SPEECH BY AMBASSADOR JOSEPH NYUMA BOAKAI TO THE NATION AND THE PEOPLE OF LIBERIA ON CRITICAL ISSUES CONFRONTING THE COUNTRY AND ITS PEOPLE.
Thank you, members of the Fourth Estate, for responding to our invitation. We have invited you today in fulfillment of your sacred duty to serve as a useful link between the public and the state machinery. It is also of compelling interest to us, members of the opposition community, to ensure that the excesses of government are kept in check in order to ensure that the benefits of democracy are delivered to our people. It is in realization of this that we have invited your presence to this press conference.
On the heels of critical national events and continued hardship being suffered by the Liberian people around the country, such as the rice shortage and the poor process of conducting our National Census, we continue to witness other acts of poor leadership, irresponsible behavior, lack of concern, impunity and wanton misuse of our finances on the part of the President in the midst of hardship on our people.
As I speak to you, President Weah has left the country and will be away for the next seven weeks without any tangible explanation to the Liberian people for such a long stay abroad, visiting countries and meetings to which other government officials could have represented the country. It is needless to say that his long stay away from the country with no tangible reason is unprecedented in the history of the Liberian presidency. Of course, we are aware that president Weah’s presence and absence are the same, but at least with minimum effect on our financial resources.
So, it is fair to say that Liberia continues to drift like a rudderless ship on open seas without a captain.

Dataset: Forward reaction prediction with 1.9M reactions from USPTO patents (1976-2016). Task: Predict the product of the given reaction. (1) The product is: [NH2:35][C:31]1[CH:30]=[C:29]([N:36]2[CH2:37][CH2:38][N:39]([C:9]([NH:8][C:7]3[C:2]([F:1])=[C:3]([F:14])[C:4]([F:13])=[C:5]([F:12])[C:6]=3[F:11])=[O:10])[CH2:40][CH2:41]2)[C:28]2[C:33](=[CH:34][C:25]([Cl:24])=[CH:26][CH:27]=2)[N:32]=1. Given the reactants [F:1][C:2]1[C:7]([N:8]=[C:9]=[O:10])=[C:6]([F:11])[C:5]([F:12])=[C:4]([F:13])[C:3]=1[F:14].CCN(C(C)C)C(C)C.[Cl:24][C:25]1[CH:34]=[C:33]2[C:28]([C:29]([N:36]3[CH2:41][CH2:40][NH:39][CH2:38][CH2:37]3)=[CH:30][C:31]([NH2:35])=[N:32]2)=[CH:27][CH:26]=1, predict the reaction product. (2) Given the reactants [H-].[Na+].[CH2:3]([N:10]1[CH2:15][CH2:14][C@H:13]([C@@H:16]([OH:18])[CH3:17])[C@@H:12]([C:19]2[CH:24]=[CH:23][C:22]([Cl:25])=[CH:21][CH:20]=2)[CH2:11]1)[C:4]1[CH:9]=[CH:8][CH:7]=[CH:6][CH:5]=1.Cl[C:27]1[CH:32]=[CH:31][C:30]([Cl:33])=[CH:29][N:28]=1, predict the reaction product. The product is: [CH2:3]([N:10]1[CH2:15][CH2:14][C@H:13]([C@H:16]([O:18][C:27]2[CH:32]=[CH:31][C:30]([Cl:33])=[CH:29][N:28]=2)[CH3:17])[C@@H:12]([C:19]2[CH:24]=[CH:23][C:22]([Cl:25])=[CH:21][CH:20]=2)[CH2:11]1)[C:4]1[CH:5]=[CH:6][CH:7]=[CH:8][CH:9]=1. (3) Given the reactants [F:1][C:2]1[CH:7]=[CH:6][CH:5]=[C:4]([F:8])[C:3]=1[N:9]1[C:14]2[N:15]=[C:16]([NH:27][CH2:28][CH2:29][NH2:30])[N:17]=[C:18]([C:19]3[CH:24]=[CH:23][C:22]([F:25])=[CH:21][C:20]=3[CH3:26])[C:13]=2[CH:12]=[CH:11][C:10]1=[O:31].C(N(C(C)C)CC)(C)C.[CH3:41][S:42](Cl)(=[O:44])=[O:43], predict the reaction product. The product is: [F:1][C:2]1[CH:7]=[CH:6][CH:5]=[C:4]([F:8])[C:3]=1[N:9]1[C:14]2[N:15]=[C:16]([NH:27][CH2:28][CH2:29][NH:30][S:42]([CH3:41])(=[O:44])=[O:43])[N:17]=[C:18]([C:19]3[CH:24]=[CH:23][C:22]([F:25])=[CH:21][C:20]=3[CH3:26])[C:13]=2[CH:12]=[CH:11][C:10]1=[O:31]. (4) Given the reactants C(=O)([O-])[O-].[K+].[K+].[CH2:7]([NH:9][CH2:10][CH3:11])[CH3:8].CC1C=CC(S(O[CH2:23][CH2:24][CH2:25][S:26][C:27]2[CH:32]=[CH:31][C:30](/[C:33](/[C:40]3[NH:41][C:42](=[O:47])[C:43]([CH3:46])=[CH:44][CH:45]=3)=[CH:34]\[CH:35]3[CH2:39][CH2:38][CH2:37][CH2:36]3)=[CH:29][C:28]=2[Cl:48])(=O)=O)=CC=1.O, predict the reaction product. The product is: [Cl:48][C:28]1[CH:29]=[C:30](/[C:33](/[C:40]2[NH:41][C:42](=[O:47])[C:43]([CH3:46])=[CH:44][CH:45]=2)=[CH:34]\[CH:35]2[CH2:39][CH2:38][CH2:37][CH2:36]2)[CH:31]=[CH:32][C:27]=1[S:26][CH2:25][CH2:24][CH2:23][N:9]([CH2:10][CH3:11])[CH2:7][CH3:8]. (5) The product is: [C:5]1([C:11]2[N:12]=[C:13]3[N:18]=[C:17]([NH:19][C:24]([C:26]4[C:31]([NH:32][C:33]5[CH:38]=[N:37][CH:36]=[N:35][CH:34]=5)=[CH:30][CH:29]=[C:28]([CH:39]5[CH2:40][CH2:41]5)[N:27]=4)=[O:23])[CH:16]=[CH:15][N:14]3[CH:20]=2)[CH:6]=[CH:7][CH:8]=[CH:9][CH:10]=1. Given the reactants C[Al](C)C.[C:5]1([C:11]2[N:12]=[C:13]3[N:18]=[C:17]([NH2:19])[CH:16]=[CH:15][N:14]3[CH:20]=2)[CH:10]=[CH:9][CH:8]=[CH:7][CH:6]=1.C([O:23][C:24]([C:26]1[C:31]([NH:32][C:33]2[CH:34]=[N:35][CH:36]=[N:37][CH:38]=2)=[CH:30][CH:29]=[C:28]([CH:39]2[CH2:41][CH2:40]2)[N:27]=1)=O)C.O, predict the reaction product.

Fellow Citizens, Liberia’s major problem right now is the lack of leadership. The country is on autopilot and lacks direction because there is no trusted leadership to move the nation in the transformative direction that it deserves.
My Fellow Liberians, as noted earlier, the National Housing and Population Census preparation has been marred by controversies, characterized by outright corruption and lack of well-defined policies. Recently, we witnessed the hauling and pulling in a saga of stealing of money intended for the Census by corrupt officials at the Liberia Institute for Statistics and Geo-Information Services (LISGIS), the government agency responsible for collecting national data and conducting the National Census. Imagine the Census, which by law must be conducted every ten years, has not been conducted since 2008. The census should have been conducted in 2018, but the Weah/CDC-led government was not prepared to do so, and seem not prepared for it to be done.
After many delays, the National Census was scheduled to begin last Friday, November 11, 2022, a day that was declared a national holiday. At least two important questions come to mind:
(1) Is LISGIS really ready to conduct a comprehensive National Census?
(2) Are the Cdcian staff who were hurriedly recruited and claimed trained able to efficiently and effectively collect the critical national data needed to set benchmarks and policies that will transform the development of the country?